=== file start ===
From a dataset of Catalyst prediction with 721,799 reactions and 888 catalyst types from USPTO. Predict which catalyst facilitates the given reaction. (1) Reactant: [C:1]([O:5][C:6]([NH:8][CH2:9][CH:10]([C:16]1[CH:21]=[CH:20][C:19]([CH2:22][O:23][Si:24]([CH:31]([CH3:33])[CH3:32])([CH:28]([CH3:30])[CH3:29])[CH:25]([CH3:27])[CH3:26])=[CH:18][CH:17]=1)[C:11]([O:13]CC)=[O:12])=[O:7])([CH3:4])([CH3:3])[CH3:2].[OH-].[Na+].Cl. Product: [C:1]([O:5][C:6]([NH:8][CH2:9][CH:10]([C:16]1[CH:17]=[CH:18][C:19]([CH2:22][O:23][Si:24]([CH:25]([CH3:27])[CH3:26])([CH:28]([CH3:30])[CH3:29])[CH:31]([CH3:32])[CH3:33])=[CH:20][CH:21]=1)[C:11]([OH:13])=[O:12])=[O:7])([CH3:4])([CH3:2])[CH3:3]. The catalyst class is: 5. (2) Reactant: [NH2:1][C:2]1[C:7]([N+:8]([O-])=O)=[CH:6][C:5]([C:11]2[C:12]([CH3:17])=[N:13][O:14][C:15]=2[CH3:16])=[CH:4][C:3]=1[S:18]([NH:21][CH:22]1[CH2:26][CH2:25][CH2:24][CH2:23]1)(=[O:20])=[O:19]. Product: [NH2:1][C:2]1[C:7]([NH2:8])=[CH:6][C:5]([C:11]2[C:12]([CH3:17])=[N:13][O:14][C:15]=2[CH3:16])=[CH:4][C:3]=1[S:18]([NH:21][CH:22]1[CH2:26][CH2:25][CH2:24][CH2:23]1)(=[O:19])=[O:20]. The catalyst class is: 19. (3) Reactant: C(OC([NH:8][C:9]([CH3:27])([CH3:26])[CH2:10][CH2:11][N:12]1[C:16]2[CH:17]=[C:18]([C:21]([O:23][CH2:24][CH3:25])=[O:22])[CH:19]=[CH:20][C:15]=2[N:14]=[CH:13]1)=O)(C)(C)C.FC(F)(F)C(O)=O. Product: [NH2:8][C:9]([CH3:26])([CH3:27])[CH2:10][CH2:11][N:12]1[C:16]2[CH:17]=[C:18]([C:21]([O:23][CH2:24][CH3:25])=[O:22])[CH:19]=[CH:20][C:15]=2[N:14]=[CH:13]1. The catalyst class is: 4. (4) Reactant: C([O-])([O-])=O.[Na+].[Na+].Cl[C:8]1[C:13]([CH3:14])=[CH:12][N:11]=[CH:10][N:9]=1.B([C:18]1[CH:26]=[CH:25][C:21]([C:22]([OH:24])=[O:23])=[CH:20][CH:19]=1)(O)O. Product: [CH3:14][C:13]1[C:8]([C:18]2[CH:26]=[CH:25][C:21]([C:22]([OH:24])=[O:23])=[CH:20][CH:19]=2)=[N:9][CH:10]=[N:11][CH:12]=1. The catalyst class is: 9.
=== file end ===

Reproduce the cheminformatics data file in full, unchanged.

From a dataset of Catalyst prediction with 721,799 reactions and 888 catalyst types from USPTO. Predict which catalyst facilitates the given reaction. (1) Reactant: [C:1]([O:5][C:6]([NH:8][CH2:9][CH:10]([C:16]1[CH:21]=[CH:20][C:19]([CH2:22][O:23][Si:24]([CH:31]([CH3:33])[CH3:32])([CH:28]([CH3:30])[CH3:29])[CH:25]([CH3:27])[CH3:26])=[CH:18][CH:17]=1)[C:11]([O:13]CC)=[O:12])=[O:7])([CH3:4])([CH3:3])[CH3:2].[OH-].[Na+].Cl. Product: [C:1]([O:5][C:6]([NH:8][CH2:9][CH:10]([C:16]1[CH:17]=[CH:18][C:19]([CH2:22][O:23][Si:24]([CH:25]([CH3:27])[CH3:26])([CH:28]([CH3:30])[CH3:29])[CH:31]([CH3:32])[CH3:33])=[CH:20][CH:21]=1)[C:11]([OH:13])=[O:12])=[O:7])([CH3:4])([CH3:2])[CH3:3]. The catalyst class is: 5. (2) Reactant: [NH2:1][C:2]1[C:7]([N+:8]([O-])=O)=[CH:6][C:5]([C:11]2[C:12]([CH3:17])=[N:13][O:14][C:15]=2[CH3:16])=[CH:4][C:3]=1[S:18]([NH:21][CH:22]1[CH2:26][CH2:25][CH2:24][CH2:23]1)(=[O:20])=[O:19]. Product: [NH2:1][C:2]1[C:7]([NH2:8])=[CH:6][C:5]([C:11]2[C:12]([CH3:17])=[N:13][O:14][C:15]=2[CH3:16])=[CH:4][C:3]=1[S:18]([NH:21][CH:22]1[CH2:26][CH2:25][CH2:24][CH2:23]1)(=[O:19])=[O:20]. The catalyst class is: 19. (3) Reactant: C(OC([NH:8][C:9]([CH3:27])([CH3:26])[CH2:10][CH2:11][N:12]1[C:16]2[CH:17]=[C:18]([C:21]([O:23][CH2:24][CH3:25])=[O:22])[CH:19]=[CH:20][C:15]=2[N:14]=[CH:13]1)=O)(C)(C)C.FC(F)(F)C(O)=O. Product: [NH2:8][C:9]([CH3:26])([CH3:27])[CH2:10][CH2:11][N:12]1[C:16]2[CH:17]=[C:18]([C:21]([O:23][CH2:24][CH3:25])=[O:22])[CH:19]=[CH:20][C:15]=2[N:14]=[CH:13]1. The catalyst class is: 4. (4) Reactant: C([O-])([O-])=O.[Na+].[Na+].Cl[C:8]1[C:13]([CH3:14])=[CH:12][N:11]=[CH:10][N:9]=1.B([C:18]1[CH:26]=[CH:25][C:21]([C:22]([OH:24])=[O:23])=[CH:20][CH:19]=1)(O)O. Product: [CH3:14][C:13]1[C:8]([C:18]2[CH:26]=[CH:25][C:21]([C:22]([OH:24])=[O:23])=[CH:20][CH:19]=2)=[N:9][CH:10]=[N:11][CH:12]=1. The catalyst class is: 9.